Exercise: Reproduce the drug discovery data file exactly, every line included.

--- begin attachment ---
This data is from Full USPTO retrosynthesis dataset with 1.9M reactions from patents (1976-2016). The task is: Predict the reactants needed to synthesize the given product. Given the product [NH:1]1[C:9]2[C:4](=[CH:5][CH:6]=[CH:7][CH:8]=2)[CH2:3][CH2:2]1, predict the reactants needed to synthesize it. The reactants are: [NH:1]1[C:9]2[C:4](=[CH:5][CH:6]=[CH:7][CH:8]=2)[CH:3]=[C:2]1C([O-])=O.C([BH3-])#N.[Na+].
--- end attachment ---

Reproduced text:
This data is from Full USPTO retrosynthesis dataset with 1.9M reactions from patents (1976-2016). The task is: Predict the reactants needed to synthesize the given product. Given the product [NH:1]1[C:9]2[C:4](=[CH:5][CH:6]=[CH:7][CH:8]=2)[CH2:3][CH2:2]1, predict the reactants needed to synthesize it. The reactants are: [NH:1]1[C:9]2[C:4](=[CH:5][CH:6]=[CH:7][CH:8]=2)[CH:3]=[C:2]1C([O-])=O.C([BH3-])#N.[Na+].